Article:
French And English (3/10)

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Who are we? Every once in a while, we wonder, locals and immigrants alike. People shaped the country we live in, but the face of this same country changed, evolved and reflects today’s world as well as its history. At least, I hope so, because I consider change chance and not a threat.

Canada is a multicultural country. Today, according to the BBC , 20% of people living in Canada are foreign-born and 250 000 newcomers make Canada their home each year. These people will soon be Canadians are most of them will adapt to the North American way of life, while bringing some aspects of their own culture in Canada. Food, languages, customs, skills… we all win.

Yet, some are scared. Who are we? We all are the faces of Canada. The traditional Anglo-European face of the country is changing, that’s true. But Canada is very much alive. National identity isn’t something static and we don’t have to look alike to form a country. A lot of things make Canada a distinct country, from the trivial little things to political choices, from geographical places to special people, from values we share to things that bring us together.

In 2008, I’ll apply for Canadian citizenship. I first came here in 2002 and I’ll be one of these foreign-born. French. Canadian. And a citizen of the world.

What defines Canada? I’m starting a series on our icons, from people to places, from everyday life’s items to sports, from trademarks to customs. Don’t expect anything too deep: this is Canada the way I see it. I don’t bring answers. I just want to share, and I will with you every Saturday — enjoy!



Canada is now a multicultural countries, but was founded by French and English settlers. As I wrote a few months ago in Two Solitudes And One Loneliness, the language issue is complex and highly political. It’s also one of Canada’s most touchy subject, so it’s hard to speak without offending anyone.

The province of Quebec’s official language is French, and the province of New-Brunswick is officially bilingual. For the other provinces and territories, it’s a bit of a grey area… English is most widely spoken but there are French communities almost everywhere: in Ontario (the Franco-Ontariens), in Manitoba, in Alberta…

French’s history in Canada is quite painful. English has for long dominated the country, economically, politically and socially. But starting in the 70’s, a bilingualism politic became one of the cornerstones of the government of Pierre Trudeau.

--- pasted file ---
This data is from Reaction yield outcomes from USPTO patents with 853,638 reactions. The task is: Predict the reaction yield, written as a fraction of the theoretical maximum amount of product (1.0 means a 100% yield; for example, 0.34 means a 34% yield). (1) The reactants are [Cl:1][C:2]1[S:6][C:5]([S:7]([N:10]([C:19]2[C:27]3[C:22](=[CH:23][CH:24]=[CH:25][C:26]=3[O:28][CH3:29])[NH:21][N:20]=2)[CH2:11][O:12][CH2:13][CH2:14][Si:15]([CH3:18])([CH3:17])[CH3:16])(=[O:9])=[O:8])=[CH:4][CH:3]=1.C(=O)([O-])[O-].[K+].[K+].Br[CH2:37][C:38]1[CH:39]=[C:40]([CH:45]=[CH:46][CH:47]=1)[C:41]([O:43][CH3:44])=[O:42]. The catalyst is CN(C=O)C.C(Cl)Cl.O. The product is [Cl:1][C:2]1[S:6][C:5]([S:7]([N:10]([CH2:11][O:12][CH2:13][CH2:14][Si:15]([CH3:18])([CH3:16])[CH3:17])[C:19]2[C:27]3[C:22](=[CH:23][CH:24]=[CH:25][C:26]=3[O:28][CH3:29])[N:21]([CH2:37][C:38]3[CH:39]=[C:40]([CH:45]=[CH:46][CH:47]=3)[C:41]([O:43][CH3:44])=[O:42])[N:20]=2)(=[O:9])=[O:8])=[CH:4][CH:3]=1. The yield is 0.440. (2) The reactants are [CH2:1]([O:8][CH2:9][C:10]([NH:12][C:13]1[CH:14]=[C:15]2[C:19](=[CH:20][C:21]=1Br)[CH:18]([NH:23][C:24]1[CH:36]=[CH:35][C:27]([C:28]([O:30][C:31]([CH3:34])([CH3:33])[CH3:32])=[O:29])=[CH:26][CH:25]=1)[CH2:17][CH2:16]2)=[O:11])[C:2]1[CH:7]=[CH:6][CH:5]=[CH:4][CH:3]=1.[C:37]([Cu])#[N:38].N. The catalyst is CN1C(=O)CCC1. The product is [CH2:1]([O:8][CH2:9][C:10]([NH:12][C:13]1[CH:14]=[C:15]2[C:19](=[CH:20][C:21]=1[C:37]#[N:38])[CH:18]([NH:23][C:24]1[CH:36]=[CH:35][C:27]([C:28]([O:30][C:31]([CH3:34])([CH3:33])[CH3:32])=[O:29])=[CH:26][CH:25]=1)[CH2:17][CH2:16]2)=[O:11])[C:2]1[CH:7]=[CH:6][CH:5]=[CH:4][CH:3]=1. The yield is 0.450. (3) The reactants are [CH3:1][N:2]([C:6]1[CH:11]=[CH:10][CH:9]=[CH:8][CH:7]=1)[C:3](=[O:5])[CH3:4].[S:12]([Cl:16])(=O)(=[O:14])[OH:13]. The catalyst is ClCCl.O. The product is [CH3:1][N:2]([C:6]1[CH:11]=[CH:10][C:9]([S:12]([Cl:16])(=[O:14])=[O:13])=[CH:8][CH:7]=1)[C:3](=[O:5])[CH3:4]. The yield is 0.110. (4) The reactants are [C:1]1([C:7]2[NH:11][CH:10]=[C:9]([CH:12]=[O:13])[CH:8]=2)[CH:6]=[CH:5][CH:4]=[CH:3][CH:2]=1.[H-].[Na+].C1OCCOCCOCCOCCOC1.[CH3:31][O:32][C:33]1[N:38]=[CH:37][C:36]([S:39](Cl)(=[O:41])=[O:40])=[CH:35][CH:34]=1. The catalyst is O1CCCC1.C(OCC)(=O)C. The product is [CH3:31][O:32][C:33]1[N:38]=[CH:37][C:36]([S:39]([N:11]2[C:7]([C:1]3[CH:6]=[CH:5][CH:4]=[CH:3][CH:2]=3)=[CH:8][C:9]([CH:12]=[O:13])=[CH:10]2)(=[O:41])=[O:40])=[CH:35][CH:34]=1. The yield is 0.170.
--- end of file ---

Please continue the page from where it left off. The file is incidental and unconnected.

The first Official Languages Act was adopted by Parliament in 1969. Its three main objectives were: the equality of English and French in Parliament, within the Government of Canada, the federal administration; the preservation and development of official language communities; the equality of English and French in Canadian society. The principles of bilingualism in Canada were also protected in the Canadian Charter of Rights and Freedoms of 1982.

It is today wrong to say that the whole country is bilingual, but it is also wrong to deny the obvious progress. It is now easy to get service in both French in English at the federal government level, and more and more young people are educated in both languages. I’m pretty optimistic, and a language politics takes time to take effect in my opinion.

This “stop/ arrêt” sign on the picture (“arrêt” is French for “stop“) was found on Parliament Hill. This is an example of the bilingualism politic at the provincial level.

Funny thing though is that the stop sign in France is just… “stop”. Yes, “stopper” is a verb in France! I had never seen “arrêt” signs before I came to Canada and most of my friends back home find it quite funny.


About Author

French woman in English Canada. World citizen, new mom, traveler, translator, writer and photographer. Looking for comrades to start a new revolution.


  1. I agree that language is a subject that can be touchy, whatever country it is. Many countries out there have problems with unity of their population, due to the language problem. But Canada has an advantage, since both French and English are modernized languages; they have terms for technical subjects that are relevant to the modern world. ON the other hand, countries such as the Philippines resort to using the foreign man’s language (in this case, English) over the native languages due to the fact that the vocabulary of the native languages aren’t enriched enough to cover modern topics.

    And I didn’t realize that the stop sign in France doesn’t say “arret” but “stop”. That is quite funny indeed.

  2. The stop signs say “stop” over here too, even though that’s not a Spanish word. They’ve just adapted the word and now they say stuff like “Tengo un estop” (“st” at the start of a word is impossible for them to pronounce). They also have “parkings” (parking garages) and for jogging they say “footing”…it’s kind of funny really, since many people don’t speak English, but words are added (and deformed) all the time.